Look at your most successful post (in terms of likes, comments, impressions, re-tweets, etc) and figure out your feedback score. For the posts with the highest feedback percentage, do you see a pattern of posts people engage with most... sports, fashion, decorating ideas? 

I benchmark everything. As a Director of Marketing, making sure my marketing team's time is well spent requires just that, benchmarking everything. Have we figured out the secret formula to social media, engagement and ROI.. not yet but I'm working on it. :-)

Happy posting!


Sparkle Hammond, M.Ed.  First Communities | Director of Marketing
This email address is being protected from spambots. You need JavaScript enabled to view it.
www.century-apartments.com | www.facebook.com/centuryapartmenthomes

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A Resident's Expectations

By Steven Van Zile, Total Management, New York, NY Within the past 24 hours, here are the maintenance issues I’ve experienced at the property where I reside: the maintenance person, loyal to this building for 33 years, responds to a clogged toilet by advising us to pour bleach down the toilet. Concurrently, the intercom buzzer is stuck and won’t shut off. And, of course, the elevator renovation that started out as a one week project actually turned into a three week project, providing 6th floor tenants the opportunity to save money by cancelling their gym memberships. It’s always seemed simple to me; as residents, we pay rent, maintenance fees, or mortgage payments and the property management staff provide services for the resident. Building and trust owners hire those property managers based on their abilities to keep churn rates low, vacancy at zero, and tenants happy all at or below a budget designed to re-invest in the property. So what happens when we tenants aren’t happy? Well, in today’s age of instant knowledge and access, a lot of renters turn to rating sites like Yelp or apartmentratings.com to spitefully pen scathing reviews in an attempt warn others. These sites might be seen as a threat, but if you’re really good at your job, more transparency can only help you, and reviews will actually help your business grow. Let’s get back to the problems at hand. In the three examples I highlighted earlier, the correct response would have been to snake the toilet, send......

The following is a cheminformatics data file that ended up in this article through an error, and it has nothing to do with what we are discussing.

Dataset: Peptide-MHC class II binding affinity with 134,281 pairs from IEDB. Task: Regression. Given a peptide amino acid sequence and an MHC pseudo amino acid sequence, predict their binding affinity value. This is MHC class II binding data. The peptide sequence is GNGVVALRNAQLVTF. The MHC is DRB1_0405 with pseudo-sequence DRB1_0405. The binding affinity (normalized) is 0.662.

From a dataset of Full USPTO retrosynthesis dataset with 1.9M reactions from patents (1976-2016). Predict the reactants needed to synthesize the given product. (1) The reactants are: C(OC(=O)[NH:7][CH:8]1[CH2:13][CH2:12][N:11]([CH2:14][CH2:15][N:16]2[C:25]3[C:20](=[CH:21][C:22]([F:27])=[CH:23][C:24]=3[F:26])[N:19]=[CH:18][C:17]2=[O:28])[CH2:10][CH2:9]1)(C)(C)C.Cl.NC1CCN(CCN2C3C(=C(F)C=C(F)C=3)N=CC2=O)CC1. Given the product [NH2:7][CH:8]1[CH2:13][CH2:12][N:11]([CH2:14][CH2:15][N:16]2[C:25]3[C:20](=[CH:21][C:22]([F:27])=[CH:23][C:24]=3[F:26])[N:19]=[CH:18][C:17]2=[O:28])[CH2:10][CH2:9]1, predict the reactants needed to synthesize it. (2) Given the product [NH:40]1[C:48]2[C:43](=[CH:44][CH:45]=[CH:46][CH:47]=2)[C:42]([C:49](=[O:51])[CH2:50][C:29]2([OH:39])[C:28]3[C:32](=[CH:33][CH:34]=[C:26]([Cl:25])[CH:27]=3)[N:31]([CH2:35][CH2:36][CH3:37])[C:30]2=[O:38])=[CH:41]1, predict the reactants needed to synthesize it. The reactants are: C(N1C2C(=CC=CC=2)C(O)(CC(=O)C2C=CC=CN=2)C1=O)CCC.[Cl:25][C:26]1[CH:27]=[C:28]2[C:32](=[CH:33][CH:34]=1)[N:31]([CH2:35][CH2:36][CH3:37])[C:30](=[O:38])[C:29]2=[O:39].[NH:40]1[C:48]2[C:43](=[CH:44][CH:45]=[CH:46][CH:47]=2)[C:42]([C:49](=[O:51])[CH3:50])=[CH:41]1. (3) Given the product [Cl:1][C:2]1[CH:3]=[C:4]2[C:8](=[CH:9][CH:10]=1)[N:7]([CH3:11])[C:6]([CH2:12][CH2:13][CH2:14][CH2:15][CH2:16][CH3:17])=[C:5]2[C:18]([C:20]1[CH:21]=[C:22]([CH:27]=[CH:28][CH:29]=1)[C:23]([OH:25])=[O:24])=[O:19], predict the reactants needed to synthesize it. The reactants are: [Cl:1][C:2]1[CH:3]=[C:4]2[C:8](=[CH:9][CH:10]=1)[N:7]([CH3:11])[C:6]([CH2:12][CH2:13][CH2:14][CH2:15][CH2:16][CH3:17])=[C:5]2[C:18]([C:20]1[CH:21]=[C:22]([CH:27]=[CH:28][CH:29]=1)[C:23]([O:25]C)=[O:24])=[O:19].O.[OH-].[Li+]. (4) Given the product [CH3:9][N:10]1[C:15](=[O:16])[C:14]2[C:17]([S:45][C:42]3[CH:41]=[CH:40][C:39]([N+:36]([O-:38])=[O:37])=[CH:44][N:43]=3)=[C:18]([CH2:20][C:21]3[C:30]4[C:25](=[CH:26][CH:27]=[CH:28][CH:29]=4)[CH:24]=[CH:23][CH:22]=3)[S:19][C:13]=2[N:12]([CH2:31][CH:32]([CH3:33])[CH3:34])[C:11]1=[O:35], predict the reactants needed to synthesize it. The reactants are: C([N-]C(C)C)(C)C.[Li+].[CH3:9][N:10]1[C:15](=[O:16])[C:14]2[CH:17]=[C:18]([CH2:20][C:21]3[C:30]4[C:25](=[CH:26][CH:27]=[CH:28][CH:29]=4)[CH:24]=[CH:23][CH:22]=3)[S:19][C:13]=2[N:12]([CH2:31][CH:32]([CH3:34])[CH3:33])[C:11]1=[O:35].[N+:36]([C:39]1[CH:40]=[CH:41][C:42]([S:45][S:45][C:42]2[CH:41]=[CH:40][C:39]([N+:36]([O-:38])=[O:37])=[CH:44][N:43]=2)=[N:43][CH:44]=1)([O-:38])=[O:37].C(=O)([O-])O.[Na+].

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Do Short-Term Rentals Make Sense for Property Managers?

Short-term rentalsA guest post by Ashley Halligan, Analyst, Property Management Software Guide Short-term rentals, of all natures, have become a hot commodity – and a controversial one at that. Short-term rentals can include vacation rentals and temporary housing, often sought by vacationers, business travelers, or people who have recently relocated while seeking long-term living arrangements. Either way, it’s become an ongoing topic of debate and an attractive investment opportunity for property owners and managers. In comparison to traditional rentals, short-term rentals can charge significantly higher rates given their nightly and weekly availabilities. Some property owners have earned as much as 25% of their mortgage in a single night. And during special events or peak rental periods in a given area, potential rental rates can be very attractive to property owners. Because of the income short-term rentals can procure, the opportunity for profit potential may be exponential – but there are several considerations that should be kept in mind. First and foremost, it’s essential to keep the added costs of maintaining a short-term rental in mind. These rentals can be subject to Hotel Occupancy Taxes in certain cities, while other cities require specific licensures and inspections not required of traditional, long-term rentals. Penalties for not abiding by short-term rental laws in your city may result in hefty fines. There can also be increased insurance costs. Additionally, the cost of regular upkeep and maintenance, including utilities, should be calculated. In order to continually attract tenants, your property must be kept in prime condition, both functionally and cosmetically. F......